How the anti-vaccine movement crept into the GOP mainstream - 2019-05-27
The anti-vaccine movement, which swelled with discredited theories that blamed vaccines for autism and other ills, has morphed and grown into a libertarian political rebellion that is drawing in state Republican officials who distrust government medical mandates.
Anti-vaccine sentiments are as old as vaccines themselves — and it's been nearly 300 years since smallpox immunization began in what is now the United States. Liberal enclaves from Boulder, Colo., to Marin County, Calif., have long been pockets of vaccine skepticism. But the current measles epidemic, with more than 880 cases reported across 25 states of a disease declared eradicated in the U.S. 19 years ago, shows it gaining power within the GOP mainstream.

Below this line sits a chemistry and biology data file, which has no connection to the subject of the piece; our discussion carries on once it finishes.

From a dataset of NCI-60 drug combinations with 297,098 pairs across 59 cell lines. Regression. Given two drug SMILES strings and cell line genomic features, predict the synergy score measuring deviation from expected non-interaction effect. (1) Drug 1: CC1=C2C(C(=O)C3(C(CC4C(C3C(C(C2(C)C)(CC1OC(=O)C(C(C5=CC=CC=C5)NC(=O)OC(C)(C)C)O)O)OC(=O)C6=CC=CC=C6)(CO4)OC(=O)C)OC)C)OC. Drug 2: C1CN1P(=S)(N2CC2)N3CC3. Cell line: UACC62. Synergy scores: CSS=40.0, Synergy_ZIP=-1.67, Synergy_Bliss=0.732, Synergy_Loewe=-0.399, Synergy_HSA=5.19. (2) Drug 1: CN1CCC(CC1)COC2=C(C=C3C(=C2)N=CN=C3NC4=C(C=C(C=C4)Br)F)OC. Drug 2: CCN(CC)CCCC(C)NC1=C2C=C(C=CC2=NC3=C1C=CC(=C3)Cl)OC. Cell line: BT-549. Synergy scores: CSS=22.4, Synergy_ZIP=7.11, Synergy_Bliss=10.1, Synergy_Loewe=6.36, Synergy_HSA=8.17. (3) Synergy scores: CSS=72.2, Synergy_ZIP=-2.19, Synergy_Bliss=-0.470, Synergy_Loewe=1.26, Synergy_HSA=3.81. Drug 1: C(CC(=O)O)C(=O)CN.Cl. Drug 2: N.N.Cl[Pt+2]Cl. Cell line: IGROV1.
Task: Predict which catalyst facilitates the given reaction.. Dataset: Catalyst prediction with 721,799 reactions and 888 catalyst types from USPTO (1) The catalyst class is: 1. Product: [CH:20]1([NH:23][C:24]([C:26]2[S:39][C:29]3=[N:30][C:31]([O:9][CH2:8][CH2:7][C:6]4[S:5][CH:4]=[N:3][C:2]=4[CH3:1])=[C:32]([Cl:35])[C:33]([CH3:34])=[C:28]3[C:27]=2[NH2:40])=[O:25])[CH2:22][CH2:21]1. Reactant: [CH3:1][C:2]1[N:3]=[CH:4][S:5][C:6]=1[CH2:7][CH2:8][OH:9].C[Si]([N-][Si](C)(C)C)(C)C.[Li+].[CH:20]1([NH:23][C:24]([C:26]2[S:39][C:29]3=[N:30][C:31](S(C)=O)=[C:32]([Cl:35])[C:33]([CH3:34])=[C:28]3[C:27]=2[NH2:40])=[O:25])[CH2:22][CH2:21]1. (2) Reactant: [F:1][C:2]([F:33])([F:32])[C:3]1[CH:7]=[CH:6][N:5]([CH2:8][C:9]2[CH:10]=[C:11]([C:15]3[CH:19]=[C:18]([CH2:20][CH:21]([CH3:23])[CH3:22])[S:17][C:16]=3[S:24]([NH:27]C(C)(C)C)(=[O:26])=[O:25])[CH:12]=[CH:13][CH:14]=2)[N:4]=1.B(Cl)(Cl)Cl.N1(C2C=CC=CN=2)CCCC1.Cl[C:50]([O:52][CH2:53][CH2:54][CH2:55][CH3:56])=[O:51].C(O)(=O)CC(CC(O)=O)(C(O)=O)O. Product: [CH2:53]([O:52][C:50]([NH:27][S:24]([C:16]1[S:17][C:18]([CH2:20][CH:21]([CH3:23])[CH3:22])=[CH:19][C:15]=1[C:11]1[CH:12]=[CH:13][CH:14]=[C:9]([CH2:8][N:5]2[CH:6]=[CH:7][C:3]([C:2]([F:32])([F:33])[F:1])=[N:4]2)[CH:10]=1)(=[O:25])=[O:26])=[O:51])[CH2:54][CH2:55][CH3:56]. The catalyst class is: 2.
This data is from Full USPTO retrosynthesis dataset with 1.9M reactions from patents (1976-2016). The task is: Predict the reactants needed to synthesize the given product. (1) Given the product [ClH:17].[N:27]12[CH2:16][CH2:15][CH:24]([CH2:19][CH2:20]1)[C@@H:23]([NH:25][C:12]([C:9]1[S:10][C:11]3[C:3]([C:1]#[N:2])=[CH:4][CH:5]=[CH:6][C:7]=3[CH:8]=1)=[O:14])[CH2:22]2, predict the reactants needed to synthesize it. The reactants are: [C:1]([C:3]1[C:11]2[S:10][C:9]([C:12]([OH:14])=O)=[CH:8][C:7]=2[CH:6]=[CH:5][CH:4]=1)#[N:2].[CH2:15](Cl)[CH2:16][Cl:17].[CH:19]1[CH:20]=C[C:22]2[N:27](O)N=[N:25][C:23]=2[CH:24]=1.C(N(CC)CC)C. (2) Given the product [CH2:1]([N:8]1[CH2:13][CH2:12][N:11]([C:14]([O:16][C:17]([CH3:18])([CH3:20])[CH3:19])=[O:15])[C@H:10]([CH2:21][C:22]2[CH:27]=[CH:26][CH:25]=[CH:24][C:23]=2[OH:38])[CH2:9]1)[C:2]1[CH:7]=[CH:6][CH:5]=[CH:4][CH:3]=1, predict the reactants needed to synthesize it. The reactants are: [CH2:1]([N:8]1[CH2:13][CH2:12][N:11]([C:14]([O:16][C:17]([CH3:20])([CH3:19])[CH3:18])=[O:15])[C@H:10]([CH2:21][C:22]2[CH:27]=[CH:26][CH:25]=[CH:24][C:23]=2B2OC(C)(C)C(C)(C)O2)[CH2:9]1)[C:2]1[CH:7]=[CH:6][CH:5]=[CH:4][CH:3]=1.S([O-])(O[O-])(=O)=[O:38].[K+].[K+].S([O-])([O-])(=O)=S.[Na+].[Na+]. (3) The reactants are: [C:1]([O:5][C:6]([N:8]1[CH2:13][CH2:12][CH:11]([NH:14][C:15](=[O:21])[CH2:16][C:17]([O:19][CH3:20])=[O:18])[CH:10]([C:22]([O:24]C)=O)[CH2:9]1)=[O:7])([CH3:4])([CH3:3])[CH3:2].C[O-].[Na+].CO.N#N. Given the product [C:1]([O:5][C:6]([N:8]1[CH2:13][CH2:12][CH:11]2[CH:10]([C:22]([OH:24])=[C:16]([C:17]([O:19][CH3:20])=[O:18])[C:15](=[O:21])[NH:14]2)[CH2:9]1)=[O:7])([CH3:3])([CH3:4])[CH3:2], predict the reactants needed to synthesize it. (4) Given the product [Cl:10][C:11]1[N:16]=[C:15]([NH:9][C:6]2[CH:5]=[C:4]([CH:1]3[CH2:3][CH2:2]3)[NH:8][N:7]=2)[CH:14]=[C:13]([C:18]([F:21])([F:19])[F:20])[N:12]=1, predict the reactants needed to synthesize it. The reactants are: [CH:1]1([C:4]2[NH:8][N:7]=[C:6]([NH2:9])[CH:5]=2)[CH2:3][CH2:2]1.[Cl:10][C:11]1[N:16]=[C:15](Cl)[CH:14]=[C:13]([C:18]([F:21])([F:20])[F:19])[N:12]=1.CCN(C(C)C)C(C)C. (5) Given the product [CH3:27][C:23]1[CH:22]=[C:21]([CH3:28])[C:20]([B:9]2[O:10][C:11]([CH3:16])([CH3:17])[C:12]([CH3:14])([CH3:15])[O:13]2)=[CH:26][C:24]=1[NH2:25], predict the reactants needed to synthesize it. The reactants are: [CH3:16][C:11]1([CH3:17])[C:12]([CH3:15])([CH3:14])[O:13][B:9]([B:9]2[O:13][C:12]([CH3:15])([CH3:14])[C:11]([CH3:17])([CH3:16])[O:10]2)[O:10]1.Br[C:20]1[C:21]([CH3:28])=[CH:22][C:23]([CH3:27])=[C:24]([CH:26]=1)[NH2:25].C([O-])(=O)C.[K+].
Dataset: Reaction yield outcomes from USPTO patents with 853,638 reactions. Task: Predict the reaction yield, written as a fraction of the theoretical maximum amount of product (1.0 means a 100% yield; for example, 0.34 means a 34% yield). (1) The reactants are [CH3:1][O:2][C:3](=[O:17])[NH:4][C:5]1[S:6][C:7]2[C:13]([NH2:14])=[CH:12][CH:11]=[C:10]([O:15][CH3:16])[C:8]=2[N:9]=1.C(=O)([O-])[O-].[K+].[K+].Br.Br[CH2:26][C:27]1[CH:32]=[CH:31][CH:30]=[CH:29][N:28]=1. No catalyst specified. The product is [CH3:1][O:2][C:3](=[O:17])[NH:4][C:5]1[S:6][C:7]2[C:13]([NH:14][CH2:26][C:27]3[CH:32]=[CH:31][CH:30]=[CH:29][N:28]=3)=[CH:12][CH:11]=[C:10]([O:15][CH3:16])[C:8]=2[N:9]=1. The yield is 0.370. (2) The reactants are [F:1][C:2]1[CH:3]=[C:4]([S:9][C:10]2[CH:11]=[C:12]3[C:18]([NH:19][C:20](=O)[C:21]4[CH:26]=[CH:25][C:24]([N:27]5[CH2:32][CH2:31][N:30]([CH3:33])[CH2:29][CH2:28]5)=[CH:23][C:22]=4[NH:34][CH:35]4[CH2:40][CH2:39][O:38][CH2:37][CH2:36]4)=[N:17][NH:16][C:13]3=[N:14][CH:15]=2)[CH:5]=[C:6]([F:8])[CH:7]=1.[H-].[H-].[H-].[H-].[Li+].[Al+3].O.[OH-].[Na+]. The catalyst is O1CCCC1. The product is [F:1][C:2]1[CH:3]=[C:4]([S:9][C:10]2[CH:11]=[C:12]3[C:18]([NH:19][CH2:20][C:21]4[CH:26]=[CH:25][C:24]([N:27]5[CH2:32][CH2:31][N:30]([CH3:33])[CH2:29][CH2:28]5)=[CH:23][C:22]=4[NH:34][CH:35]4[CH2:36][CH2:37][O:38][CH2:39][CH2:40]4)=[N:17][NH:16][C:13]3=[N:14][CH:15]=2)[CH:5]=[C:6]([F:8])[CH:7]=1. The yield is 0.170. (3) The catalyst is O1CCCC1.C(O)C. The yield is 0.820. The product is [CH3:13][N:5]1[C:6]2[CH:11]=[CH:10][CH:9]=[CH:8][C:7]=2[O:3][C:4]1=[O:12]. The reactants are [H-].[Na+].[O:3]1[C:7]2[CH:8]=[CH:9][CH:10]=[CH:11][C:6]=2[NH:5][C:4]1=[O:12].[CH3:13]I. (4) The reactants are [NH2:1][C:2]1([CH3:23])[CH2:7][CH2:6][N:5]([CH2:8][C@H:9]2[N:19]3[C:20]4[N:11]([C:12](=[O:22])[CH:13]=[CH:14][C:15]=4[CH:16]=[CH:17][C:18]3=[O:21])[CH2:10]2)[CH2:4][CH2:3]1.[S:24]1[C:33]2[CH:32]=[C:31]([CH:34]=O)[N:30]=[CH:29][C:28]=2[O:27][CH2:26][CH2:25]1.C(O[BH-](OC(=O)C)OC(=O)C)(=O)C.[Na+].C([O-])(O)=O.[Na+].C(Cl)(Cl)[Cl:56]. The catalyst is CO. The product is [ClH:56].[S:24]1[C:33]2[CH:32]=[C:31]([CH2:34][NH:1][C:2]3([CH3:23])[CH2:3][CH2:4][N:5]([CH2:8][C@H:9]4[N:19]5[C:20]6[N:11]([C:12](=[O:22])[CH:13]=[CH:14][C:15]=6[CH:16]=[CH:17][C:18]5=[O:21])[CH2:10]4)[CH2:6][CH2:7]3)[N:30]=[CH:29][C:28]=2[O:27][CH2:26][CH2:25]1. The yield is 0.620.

What's new about the current anti-vaccine movement is the argument that government has no right to force parents to vaccinate their kids before they enter school. While Trump administration health officials and most Republicans in Congress still back mandatory vaccination, opposition is gaining steam among Republicans in state legislatures.